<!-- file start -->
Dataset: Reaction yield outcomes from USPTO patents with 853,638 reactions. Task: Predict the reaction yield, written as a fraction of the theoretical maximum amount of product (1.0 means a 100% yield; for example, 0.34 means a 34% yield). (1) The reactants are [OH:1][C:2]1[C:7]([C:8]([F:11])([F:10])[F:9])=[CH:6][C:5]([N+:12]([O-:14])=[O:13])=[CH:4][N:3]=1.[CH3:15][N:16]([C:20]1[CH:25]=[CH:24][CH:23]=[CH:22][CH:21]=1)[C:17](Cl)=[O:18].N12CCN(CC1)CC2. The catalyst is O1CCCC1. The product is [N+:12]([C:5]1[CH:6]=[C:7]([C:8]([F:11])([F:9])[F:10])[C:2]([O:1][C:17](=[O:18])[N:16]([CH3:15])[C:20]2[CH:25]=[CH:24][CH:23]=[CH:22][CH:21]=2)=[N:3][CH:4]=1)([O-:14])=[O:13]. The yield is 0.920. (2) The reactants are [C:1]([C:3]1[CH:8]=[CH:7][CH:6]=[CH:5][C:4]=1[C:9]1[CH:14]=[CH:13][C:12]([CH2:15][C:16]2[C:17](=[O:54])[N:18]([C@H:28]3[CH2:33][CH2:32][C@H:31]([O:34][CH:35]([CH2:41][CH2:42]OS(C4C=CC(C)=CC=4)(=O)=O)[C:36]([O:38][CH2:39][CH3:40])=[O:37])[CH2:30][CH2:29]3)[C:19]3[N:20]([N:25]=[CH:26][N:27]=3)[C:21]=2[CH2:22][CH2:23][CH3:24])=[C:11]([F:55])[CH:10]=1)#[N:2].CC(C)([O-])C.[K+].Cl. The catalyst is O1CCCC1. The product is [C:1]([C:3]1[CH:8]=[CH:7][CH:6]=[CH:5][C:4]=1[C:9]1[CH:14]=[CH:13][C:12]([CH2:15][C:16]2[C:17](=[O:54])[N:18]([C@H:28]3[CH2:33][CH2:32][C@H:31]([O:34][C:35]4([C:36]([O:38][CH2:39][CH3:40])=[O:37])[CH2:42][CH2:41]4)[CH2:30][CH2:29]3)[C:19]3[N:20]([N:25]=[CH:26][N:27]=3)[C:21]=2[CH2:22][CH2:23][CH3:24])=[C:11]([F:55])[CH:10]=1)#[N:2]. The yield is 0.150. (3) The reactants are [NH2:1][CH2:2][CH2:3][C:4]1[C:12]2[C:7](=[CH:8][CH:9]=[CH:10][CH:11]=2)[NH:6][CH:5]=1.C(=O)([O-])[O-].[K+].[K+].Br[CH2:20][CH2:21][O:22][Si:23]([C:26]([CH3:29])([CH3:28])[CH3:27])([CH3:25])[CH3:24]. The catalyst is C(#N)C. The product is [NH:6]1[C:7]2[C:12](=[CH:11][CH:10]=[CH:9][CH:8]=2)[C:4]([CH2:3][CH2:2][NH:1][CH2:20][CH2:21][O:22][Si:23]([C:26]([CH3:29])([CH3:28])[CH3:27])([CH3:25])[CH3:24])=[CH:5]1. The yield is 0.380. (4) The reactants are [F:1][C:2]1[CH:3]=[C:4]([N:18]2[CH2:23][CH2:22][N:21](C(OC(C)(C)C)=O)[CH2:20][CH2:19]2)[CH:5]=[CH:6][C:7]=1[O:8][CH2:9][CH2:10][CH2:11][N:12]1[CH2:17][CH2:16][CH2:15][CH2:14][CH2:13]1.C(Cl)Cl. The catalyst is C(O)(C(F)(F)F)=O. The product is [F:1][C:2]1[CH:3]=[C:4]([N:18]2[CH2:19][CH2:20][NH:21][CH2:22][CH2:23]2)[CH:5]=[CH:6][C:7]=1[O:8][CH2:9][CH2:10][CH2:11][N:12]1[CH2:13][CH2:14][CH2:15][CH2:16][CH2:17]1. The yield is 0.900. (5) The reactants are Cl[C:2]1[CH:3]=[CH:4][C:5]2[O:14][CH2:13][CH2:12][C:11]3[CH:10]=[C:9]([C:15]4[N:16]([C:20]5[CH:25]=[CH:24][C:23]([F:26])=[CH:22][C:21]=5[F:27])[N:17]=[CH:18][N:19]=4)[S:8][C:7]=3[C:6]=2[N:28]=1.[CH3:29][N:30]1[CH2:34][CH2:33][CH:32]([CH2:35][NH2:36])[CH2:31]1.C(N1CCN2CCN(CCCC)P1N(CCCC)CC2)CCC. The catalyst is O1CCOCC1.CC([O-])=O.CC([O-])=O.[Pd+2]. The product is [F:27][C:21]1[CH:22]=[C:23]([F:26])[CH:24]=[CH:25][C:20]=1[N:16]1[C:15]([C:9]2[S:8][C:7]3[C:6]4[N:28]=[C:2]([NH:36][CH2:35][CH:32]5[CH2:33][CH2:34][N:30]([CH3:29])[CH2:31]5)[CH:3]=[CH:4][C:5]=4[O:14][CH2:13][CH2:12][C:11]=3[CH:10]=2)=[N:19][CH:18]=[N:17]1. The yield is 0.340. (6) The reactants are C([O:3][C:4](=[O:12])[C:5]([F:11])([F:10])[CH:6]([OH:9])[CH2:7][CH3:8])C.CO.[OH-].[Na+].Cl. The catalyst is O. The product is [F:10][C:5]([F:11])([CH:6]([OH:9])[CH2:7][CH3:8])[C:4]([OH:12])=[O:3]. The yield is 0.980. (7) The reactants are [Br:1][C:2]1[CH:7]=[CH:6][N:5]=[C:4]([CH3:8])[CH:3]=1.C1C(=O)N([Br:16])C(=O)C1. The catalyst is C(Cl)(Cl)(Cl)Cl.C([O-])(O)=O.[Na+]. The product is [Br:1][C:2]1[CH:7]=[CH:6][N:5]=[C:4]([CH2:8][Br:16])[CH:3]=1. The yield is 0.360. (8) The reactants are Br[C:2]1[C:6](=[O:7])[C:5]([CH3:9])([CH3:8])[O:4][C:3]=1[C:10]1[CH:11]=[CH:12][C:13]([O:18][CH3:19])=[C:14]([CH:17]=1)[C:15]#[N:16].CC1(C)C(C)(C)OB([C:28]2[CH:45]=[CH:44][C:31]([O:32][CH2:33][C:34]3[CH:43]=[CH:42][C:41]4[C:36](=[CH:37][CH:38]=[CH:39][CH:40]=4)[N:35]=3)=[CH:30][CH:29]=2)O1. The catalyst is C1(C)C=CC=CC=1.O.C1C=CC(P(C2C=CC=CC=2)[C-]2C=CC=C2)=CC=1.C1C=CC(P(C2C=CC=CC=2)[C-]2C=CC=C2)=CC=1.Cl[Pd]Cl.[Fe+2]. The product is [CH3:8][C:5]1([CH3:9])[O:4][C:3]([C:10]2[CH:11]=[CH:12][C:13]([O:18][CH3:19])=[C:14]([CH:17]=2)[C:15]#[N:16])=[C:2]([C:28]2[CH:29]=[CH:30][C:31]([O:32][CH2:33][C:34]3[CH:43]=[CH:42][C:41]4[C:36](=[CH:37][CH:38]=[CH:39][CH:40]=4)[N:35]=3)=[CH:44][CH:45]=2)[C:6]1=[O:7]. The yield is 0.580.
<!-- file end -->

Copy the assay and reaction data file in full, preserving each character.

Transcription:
Dataset: Reaction yield outcomes from USPTO patents with 853,638 reactions. Task: Predict the reaction yield, written as a fraction of the theoretical maximum amount of product (1.0 means a 100% yield; for example, 0.34 means a 34% yield). (1) The reactants are [OH:1][C:2]1[C:7]([C:8]([F:11])([F:10])[F:9])=[CH:6][C:5]([N+:12]([O-:14])=[O:13])=[CH:4][N:3]=1.[CH3:15][N:16]([C:20]1[CH:25]=[CH:24][CH:23]=[CH:22][CH:21]=1)[C:17](Cl)=[O:18].N12CCN(CC1)CC2. The catalyst is O1CCCC1. The product is [N+:12]([C:5]1[CH:6]=[C:7]([C:8]([F:11])([F:9])[F:10])[C:2]([O:1][C:17](=[O:18])[N:16]([CH3:15])[C:20]2[CH:25]=[CH:24][CH:23]=[CH:22][CH:21]=2)=[N:3][CH:4]=1)([O-:14])=[O:13]. The yield is 0.920. (2) The reactants are [C:1]([C:3]1[CH:8]=[CH:7][CH:6]=[CH:5][C:4]=1[C:9]1[CH:14]=[CH:13][C:12]([CH2:15][C:16]2[C:17](=[O:54])[N:18]([C@H:28]3[CH2:33][CH2:32][C@H:31]([O:34][CH:35]([CH2:41][CH2:42]OS(C4C=CC(C)=CC=4)(=O)=O)[C:36]([O:38][CH2:39][CH3:40])=[O:37])[CH2:30][CH2:29]3)[C:19]3[N:20]([N:25]=[CH:26][N:27]=3)[C:21]=2[CH2:22][CH2:23][CH3:24])=[C:11]([F:55])[CH:10]=1)#[N:2].CC(C)([O-])C.[K+].Cl. The catalyst is O1CCCC1. The product is [C:1]([C:3]1[CH:8]=[CH:7][CH:6]=[CH:5][C:4]=1[C:9]1[CH:14]=[CH:13][C:12]([CH2:15][C:16]2[C:17](=[O:54])[N:18]([C@H:28]3[CH2:33][CH2:32][C@H:31]([O:34][C:35]4([C:36]([O:38][CH2:39][CH3:40])=[O:37])[CH2:42][CH2:41]4)[CH2:30][CH2:29]3)[C:19]3[N:20]([N:25]=[CH:26][N:27]=3)[C:21]=2[CH2:22][CH2:23][CH3:24])=[C:11]([F:55])[CH:10]=1)#[N:2]. The yield is 0.150. (3) The reactants are [NH2:1][CH2:2][CH2:3][C:4]1[C:12]2[C:7](=[CH:8][CH:9]=[CH:10][CH:11]=2)[NH:6][CH:5]=1.C(=O)([O-])[O-].[K+].[K+].Br[CH2:20][CH2:21][O:22][Si:23]([C:26]([CH3:29])([CH3:28])[CH3:27])([CH3:25])[CH3:24]. The catalyst is C(#N)C. The product is [NH:6]1[C:7]2[C:12](=[CH:11][CH:10]=[CH:9][CH:8]=2)[C:4]([CH2:3][CH2:2][NH:1][CH2:20][CH2:21][O:22][Si:23]([C:26]([CH3:29])([CH3:28])[CH3:27])([CH3:25])[CH3:24])=[CH:5]1. The yield is 0.380. (4) The reactants are [F:1][C:2]1[CH:3]=[C:4]([N:18]2[CH2:23][CH2:22][N:21](C(OC(C)(C)C)=O)[CH2:20][CH2:19]2)[CH:5]=[CH:6][C:7]=1[O:8][CH2:9][CH2:10][CH2:11][N:12]1[CH2:17][CH2:16][CH2:15][CH2:14][CH2:13]1.C(Cl)Cl. The catalyst is C(O)(C(F)(F)F)=O. The product is [F:1][C:2]1[CH:3]=[C:4]([N:18]2[CH2:19][CH2:20][NH:21][CH2:22][CH2:23]2)[CH:5]=[CH:6][C:7]=1[O:8][CH2:9][CH2:10][CH2:11][N:12]1[CH2:13][CH2:14][CH2:15][CH2:16][CH2:17]1. The yield is 0.900. (5) The reactants are Cl[C:2]1[CH:3]=[CH:4][C:5]2[O:14][CH2:13][CH2:12][C:11]3[CH:10]=[C:9]([C:15]4[N:16]([C:20]5[CH:25]=[CH:24][C:23]([F:26])=[CH:22][C:21]=5[F:27])[N:17]=[CH:18][N:19]=4)[S:8][C:7]=3[C:6]=2[N:28]=1.[CH3:29][N:30]1[CH2:34][CH2:33][CH:32]([CH2:35][NH2:36])[CH2:31]1.C(N1CCN2CCN(CCCC)P1N(CCCC)CC2)CCC. The catalyst is O1CCOCC1.CC([O-])=O.CC([O-])=O.[Pd+2]. The product is [F:27][C:21]1[CH:22]=[C:23]([F:26])[CH:24]=[CH:25][C:20]=1[N:16]1[C:15]([C:9]2[S:8][C:7]3[C:6]4[N:28]=[C:2]([NH:36][CH2:35][CH:32]5[CH2:33][CH2:34][N:30]([CH3:29])[CH2:31]5)[CH:3]=[CH:4][C:5]=4[O:14][CH2:13][CH2:12][C:11]=3[CH:10]=2)=[N:19][CH:18]=[N:17]1. The yield is 0.340. (6) The reactants are C([O:3][C:4](=[O:12])[C:5]([F:11])([F:10])[CH:6]([OH:9])[CH2:7][CH3:8])C.CO.[OH-].[Na+].Cl. The catalyst is O. The product is [F:10][C:5]([F:11])([CH:6]([OH:9])[CH2:7][CH3:8])[C:4]([OH:12])=[O:3]. The yield is 0.980. (7) The reactants are [Br:1][C:2]1[CH:7]=[CH:6][N:5]=[C:4]([CH3:8])[CH:3]=1.C1C(=O)N([Br:16])C(=O)C1. The catalyst is C(Cl)(Cl)(Cl)Cl.C([O-])(O)=O.[Na+]. The product is [Br:1][C:2]1[CH:7]=[CH:6][N:5]=[C:4]([CH2:8][Br:16])[CH:3]=1. The yield is 0.360. (8) The reactants are Br[C:2]1[C:6](=[O:7])[C:5]([CH3:9])([CH3:8])[O:4][C:3]=1[C:10]1[CH:11]=[CH:12][C:13]([O:18][CH3:19])=[C:14]([CH:17]=1)[C:15]#[N:16].CC1(C)C(C)(C)OB([C:28]2[CH:45]=[CH:44][C:31]([O:32][CH2:33][C:34]3[CH:43]=[CH:42][C:41]4[C:36](=[CH:37][CH:38]=[CH:39][CH:40]=4)[N:35]=3)=[CH:30][CH:29]=2)O1. The catalyst is C1(C)C=CC=CC=1.O.C1C=CC(P(C2C=CC=CC=2)[C-]2C=CC=C2)=CC=1.C1C=CC(P(C2C=CC=CC=2)[C-]2C=CC=C2)=CC=1.Cl[Pd]Cl.[Fe+2]. The product is [CH3:8][C:5]1([CH3:9])[O:4][C:3]([C:10]2[CH:11]=[CH:12][C:13]([O:18][CH3:19])=[C:14]([CH:17]=2)[C:15]#[N:16])=[C:2]([C:28]2[CH:29]=[CH:30][C:31]([O:32][CH2:33][C:34]3[CH:43]=[CH:42][C:41]4[C:36](=[CH:37][CH:38]=[CH:39][CH:40]=4)[N:35]=3)=[CH:44][CH:45]=2)[C:6]1=[O:7]. The yield is 0.580.